The problem? This is not what the text says! I cannot stress this enough. On two separate occasions, God creates light and the sun, respectively, and each time calls it good! Again, a plain meaning is simply that — taking the text for what it says, not for what some scientists think about when/how the sun was formed.

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Did God actually scrap the light, as Tyler suggests? Of course not. Why? Because the text does not say that’s what happened. Of that, I can be dogmatically sure. From a scientific standpoint, there have been numerous suggestions. I won’t give my personal view, but here are a few options:

  1. God was the light. If this is true, then the sun was simply put in place to help God’s creation (humans) tell time. This is the purpose stated in Scripture.
  2. The light was a form of energy. This view, again, allows for the sun to be put in place as the text says to do the job God intended for it.
  3. God “attached” the light to the sun. John MacArthur has argued that whatever the “first light” was, it has not been deprecated, but is now attached to the sun, which has a more specific purpose.

The above suggestions are, of course, speculative. But no more speculative than the current naturalistic story of the sun’s origins. This is why creationists are so adamant on this point. The Bible says one thing; naturalists say another. So it just doesn’t make sense to us when Christians side with naturalists on some points about origins, but not others.¹

Tyler’s next question:

How are there days when God says that the whole purpose of the sun and moon and stars was for the purpose of marking out days and seasons in Day 4?

As stated, Tyler’s question doesn’t make sense, so I am assuming he means to ask how Days 1–3 could have been literal, 24-hour days in light of the fact that the sun wasn’t created to mark off time until Day 4.

Fair question!

Scripturally, because the “evening and morning” had taken place to constitute the first day, regardless of Day 4 events. If you look to the Hebrew, many have rightly argued that the close of verse 5 could/should read, “and the evening and the morning were day one.” Also, since context determines meaning, and God wrote this to communicate with the original readers,² Genesis 1 allows for only three possible contexts:

  • 12 hours (morning/evening),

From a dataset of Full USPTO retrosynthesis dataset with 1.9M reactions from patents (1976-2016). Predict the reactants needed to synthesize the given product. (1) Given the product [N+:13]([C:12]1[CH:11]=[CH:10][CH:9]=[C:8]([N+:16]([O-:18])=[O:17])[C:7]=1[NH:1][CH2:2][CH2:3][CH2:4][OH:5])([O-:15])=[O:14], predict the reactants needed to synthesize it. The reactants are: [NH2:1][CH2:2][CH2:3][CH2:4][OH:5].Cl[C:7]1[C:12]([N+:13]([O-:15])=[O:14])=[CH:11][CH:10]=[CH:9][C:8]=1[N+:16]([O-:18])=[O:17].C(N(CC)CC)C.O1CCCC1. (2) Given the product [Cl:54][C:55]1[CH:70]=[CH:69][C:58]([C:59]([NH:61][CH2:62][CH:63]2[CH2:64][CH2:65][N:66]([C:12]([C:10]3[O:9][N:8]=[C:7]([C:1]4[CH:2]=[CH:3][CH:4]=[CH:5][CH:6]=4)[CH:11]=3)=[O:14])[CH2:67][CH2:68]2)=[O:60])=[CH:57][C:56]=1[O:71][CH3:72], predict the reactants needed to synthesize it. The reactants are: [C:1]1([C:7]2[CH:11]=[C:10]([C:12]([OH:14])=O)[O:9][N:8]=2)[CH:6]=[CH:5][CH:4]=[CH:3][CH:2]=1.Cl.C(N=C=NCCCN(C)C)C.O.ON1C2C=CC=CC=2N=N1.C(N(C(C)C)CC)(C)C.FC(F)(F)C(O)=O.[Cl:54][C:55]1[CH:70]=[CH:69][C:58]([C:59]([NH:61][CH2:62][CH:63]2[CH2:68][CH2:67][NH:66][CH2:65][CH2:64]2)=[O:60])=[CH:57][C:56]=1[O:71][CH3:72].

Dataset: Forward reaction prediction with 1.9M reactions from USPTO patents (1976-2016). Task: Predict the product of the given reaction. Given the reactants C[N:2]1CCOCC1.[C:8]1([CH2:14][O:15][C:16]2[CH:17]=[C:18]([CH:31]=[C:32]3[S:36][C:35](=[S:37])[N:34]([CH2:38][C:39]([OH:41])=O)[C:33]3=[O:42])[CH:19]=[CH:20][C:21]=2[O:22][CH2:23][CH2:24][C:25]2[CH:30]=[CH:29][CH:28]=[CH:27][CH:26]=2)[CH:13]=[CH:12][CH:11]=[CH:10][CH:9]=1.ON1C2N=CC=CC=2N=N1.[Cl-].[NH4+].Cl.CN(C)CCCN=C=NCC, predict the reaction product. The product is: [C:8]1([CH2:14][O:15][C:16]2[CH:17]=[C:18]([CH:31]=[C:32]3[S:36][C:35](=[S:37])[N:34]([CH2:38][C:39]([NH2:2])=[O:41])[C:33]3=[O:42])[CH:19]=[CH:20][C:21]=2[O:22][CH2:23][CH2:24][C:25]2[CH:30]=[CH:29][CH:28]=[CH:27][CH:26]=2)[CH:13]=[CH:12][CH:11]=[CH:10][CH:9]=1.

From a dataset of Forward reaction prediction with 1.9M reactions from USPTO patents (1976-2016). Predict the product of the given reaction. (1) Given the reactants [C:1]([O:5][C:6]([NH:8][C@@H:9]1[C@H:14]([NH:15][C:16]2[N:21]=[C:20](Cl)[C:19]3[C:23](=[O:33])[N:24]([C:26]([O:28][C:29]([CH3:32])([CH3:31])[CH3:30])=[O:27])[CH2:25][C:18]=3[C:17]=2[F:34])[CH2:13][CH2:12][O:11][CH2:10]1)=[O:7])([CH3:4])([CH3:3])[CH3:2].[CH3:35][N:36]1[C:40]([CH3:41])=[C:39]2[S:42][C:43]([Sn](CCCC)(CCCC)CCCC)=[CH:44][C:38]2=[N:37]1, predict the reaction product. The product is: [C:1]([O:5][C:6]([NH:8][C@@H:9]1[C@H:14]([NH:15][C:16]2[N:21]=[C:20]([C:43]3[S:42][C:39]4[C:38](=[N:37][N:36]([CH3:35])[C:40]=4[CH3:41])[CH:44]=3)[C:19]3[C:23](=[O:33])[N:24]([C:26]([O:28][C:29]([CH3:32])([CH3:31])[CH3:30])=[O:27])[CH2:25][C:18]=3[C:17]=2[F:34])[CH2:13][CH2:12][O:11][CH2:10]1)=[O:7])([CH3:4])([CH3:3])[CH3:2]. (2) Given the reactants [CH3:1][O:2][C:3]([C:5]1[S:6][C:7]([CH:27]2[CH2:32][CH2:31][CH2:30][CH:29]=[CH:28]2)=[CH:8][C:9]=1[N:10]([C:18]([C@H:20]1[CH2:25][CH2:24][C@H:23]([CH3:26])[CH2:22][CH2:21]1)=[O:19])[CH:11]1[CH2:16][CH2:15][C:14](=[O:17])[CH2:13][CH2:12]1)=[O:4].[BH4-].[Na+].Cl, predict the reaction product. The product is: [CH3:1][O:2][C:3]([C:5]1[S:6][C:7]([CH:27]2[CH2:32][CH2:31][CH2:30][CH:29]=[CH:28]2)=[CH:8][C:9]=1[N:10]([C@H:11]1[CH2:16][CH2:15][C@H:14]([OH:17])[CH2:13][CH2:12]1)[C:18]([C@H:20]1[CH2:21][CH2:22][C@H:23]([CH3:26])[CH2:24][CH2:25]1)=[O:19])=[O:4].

• a 24-hour day (due to the use of ordinal numbers),
  • or a collection of six days (since Genesis 2:4 seems to be summarizing the events of Genesis 1).

Practically, because even though a day is possible with no sun (more on that in a moment), signs, seasons, etc.–i.e., a day as we experience it–is not. This light source (the sun), coupled with the rotation of the earth, would now produce these things, which give us a sense of time-keeping and commemoration.

Scientifically, because the sun actually has very little to do with the length of a day. It is the rotation of the earth that gives us this measurement (about 96%). The sun may help us to mark out days, seasons, etc., but it brings almost nothing to bear on the actual length of a day.

Therefore, there is no problem with days 1–3 being ordinary days. Further, Exodus 20:11 makes no distinction between the length of the days. Everyone knew what was meant. More on that in part two.

Next question:

The light and the darkness are separated on Day 1 but then God creates the sun and the moon for the purpose of separating the light and the darkness on Day 4. But if that had already happened on Day 1, then what light and darkness are being separated on Day 4? Did they fuse back together at some time?

This is an interesting question, and, admittedly, one I had never heard before. My attempt at answering this may not be fully satisfactory, but it should be sufficient. I think it would be helpful to answer in the same way I answered the above question: scripturally, practically, and scientifically.

Scripturally, then, this is certainly no contradiction. It may be an interesting question for reflection, but if the record is right as stated, God separated some light from some darkness twice. Further, 2 Corinthians 4:6 may give us an interesting clue. It says, “For God, who commanded the light to shine out of darkness, hath shined in our hearts, to give the light of the knowledge of the glory of God in the face of Jesus Christ.”